Writers can get creative with the value shifts between pivotal scenes. Let's continue with the Guardians example, and look at the scenes in-between imprisonment and the prison break. 

In Guardians, a lot happens while Quill, Gamora, Groot, and Rocket are in prison. They get into fights. A big blue guy threatens Quill, and Groot picks him up by the nostrils. Value shift from "threatened" to "saved". Drax almost strangles Gamora, but Quill steps in to save her. While on one level Gamora's shift is from "nearly strangled" to "released", she also shifts from "enemy of Quill" to "indebted to Quill".  In another scene, Groot sets off alarms by grabbing a battery pack that Rocket needs for the escape. Value shift from “planning in secret” to “attacked by security droids”. 

You can see that while some of these scenes have life value shifts along the life and death spectrum, other value shifts are about forming a team and being discovered by authorities. The general trend over the course of these scenes is that the Guardians are getting into increasingly more life- and galaxy-threatening trouble.

How writers break the emotional bond between protagonist and reader

Life value shifts create empathy for your characters in a reader’s mind. Writers mess up and break this emotional bond in five different ways.

  1. Not having a value shift. A lot of scenes without value shifts are scenes to give the reader backstory. For example, let’s say your writing a romance where your protagonist’s family has had a long-standing feud with her lover’s family. You might write a scene that’s a conversation between your protagonist and her lover about how terrible their families are. That scene does NOT have with a value shift. It doesn’t change the lover’s chance of getting together or breaking apart. Instead, you might write a scene where a fight breaks out between the rival families, or one where your protagonist’s mother threatens to disown her if she sees her lover again, or one where the patriarch of the rival family plots arson. Or something less violent. Whatever you write, each scene needs to affect the outcome of the key question for your content genre. In this case, will it be harder or easier for the couple to commit by the end of the book?

  2. Having too many values shifting at once. While multiple values may shift in one scene, all of those values need to support the same goal. If your protagonist tries to find her father, defeat the villain, and tell her love interest that she will marry them all in one scene, that's likely too much. When too many values shift at once, it's confusing to readers as to where they should place their attention.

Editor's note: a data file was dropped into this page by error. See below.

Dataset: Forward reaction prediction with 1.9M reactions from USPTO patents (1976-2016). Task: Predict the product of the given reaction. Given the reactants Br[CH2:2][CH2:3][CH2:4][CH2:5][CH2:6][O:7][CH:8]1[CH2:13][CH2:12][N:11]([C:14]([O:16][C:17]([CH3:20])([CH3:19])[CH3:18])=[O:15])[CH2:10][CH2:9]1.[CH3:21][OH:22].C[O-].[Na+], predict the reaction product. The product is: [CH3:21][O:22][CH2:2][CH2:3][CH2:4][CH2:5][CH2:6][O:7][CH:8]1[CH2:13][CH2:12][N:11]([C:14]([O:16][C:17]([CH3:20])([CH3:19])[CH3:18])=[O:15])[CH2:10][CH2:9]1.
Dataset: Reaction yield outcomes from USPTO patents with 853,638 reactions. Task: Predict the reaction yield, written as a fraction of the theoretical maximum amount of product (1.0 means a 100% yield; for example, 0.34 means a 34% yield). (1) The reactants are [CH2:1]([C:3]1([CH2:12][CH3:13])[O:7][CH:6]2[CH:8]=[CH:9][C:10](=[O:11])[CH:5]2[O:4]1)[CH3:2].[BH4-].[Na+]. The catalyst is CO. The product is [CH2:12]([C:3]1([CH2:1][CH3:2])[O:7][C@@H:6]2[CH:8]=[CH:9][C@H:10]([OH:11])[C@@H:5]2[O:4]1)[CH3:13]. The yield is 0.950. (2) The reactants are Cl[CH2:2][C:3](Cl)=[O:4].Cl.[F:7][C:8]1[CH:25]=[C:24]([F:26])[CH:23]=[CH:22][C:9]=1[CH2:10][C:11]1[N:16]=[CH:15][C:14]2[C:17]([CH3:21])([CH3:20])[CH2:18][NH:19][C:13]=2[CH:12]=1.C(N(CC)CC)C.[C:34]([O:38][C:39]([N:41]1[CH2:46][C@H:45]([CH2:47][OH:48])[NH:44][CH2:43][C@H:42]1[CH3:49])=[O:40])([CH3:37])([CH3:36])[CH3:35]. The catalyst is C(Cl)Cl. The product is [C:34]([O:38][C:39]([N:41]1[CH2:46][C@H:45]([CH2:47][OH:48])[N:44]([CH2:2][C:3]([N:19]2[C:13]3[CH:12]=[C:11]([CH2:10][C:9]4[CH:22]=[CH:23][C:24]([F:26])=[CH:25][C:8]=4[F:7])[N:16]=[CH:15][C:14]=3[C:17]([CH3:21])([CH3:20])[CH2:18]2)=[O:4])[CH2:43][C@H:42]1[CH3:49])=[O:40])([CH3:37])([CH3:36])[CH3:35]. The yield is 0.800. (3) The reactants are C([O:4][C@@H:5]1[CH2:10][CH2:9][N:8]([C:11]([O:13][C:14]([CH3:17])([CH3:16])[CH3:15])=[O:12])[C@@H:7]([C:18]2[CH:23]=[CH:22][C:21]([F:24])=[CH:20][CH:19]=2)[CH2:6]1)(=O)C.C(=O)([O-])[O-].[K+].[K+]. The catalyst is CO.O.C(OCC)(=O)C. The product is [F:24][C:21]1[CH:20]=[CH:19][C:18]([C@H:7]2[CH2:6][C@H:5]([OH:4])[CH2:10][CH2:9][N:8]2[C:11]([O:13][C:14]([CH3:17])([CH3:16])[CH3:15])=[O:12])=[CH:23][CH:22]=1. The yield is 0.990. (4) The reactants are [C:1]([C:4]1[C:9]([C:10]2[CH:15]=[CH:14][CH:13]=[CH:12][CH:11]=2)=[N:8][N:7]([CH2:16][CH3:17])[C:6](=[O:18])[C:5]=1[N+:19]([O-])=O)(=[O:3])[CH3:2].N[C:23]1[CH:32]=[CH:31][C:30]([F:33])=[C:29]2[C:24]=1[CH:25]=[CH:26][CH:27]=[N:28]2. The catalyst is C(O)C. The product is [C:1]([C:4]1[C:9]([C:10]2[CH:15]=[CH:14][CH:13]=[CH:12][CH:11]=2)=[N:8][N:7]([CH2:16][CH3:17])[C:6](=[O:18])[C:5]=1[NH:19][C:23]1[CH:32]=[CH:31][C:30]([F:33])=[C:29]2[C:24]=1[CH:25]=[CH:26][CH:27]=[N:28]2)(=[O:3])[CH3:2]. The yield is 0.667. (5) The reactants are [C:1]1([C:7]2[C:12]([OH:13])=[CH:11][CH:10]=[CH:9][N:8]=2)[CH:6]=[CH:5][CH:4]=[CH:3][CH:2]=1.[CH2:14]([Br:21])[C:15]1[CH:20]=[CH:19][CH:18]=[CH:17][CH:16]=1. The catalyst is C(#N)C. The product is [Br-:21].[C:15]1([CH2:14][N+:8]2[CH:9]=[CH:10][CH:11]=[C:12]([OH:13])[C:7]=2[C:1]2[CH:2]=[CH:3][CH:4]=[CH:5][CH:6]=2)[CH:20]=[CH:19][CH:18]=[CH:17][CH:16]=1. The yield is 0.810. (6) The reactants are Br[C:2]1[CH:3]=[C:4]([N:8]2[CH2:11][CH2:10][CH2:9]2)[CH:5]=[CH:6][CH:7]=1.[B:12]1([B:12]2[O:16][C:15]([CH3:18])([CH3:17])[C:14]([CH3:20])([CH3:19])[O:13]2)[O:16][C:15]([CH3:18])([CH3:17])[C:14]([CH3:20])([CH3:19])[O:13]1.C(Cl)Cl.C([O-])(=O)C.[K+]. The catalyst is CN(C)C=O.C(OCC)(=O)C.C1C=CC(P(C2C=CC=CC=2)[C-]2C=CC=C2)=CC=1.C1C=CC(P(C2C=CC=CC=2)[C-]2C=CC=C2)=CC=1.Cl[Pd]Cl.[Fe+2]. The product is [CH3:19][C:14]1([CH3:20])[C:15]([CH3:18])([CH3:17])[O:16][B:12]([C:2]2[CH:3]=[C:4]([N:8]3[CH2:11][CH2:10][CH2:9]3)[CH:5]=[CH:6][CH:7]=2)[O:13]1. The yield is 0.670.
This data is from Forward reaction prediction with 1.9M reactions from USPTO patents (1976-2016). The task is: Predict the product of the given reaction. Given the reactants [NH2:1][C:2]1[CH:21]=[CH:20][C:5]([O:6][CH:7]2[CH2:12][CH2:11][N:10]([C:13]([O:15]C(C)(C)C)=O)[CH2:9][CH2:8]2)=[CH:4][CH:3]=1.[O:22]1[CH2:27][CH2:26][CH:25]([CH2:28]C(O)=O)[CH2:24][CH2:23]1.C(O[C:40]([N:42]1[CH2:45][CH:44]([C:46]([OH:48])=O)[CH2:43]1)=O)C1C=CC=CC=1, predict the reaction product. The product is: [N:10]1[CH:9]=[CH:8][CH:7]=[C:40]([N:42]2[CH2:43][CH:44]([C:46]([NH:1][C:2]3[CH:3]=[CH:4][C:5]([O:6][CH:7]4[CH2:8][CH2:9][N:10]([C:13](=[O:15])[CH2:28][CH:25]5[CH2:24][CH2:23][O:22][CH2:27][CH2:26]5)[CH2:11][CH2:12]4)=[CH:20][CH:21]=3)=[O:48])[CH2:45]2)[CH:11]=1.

3. Having a value shift that doesn’t have a clear contrast. Scenes with murky value shifts tend to use only the characters thoughts to convey the change. For example, let’s say your protagonist is “contemplating suicide” at the beginning of your scene. By the end of the scene, he’s decided not to go through with it. That’s a shift, but one that’s not likely to hold. People can debate whether or not to follow through on a decision repeatedly. It's better for the character to act. What would be a stronger shift is from “contemplating suicide” to “calling for help”.  This commits your character to a path that is much harder to abandon. (Side note: If you're thinking about suicide, please reach out for help. The world needs writers like you, even if that seems hard to believe right now. If you're in the US, you can reach the National Suicide Prevention Lifeline at 1-800-273-8255 or chat online with someone who can help. Wikipedia has a list of hotlines for many countries.) 

  4. Inappropriate for the genre. Every genre has specific scenes that readers expect. For example, the climax of every novel is a genre-specific scene which is also called the Core Event. If you’re writing an Action story, the Core Event is a Hero at the Mercy of the Villain scene. This is the scene where the hero or heroes face off against the villain and either win or lose. An inappropriate climax scene for Guardians of the Galaxy would be if instead of fighting Ronin,  Quill and Gamora ditch the others Guardians and go off to start a bed-and-breakfast on a remote planet. Don’t be that writer.

  5. Value shift not consistently attached to the same character(s). A life value shift is specific to a character or a group of characters. For example, let’s say that at the beginning of your scene your protagonist is arrested. At the end of the scene another character is released from jail. That’s a value shift of “arrested” to “released”. Except, that it’s not a true value shift, because your protagonist only has a starting point — “arrested” — and your supporting character only has an ending point — ”released”. We need to see a shift from beginning to end for one character or a consistent group of characters.

Want help making readers care about your characters?

Today, we learned about life value shifts, the essential ingredient to creating an emotional bond between your readers and your characters. We examined how life value shifts relate to reader expectations. We explored when to do what readers expect and when to surprise them.  Finally, we reviewed common mistakes writers make in life value shifts in their scenes.

If you’d like help writing scenes that make readers care about your characters so that you can build a career as a fiction writer, check out Master Scenes.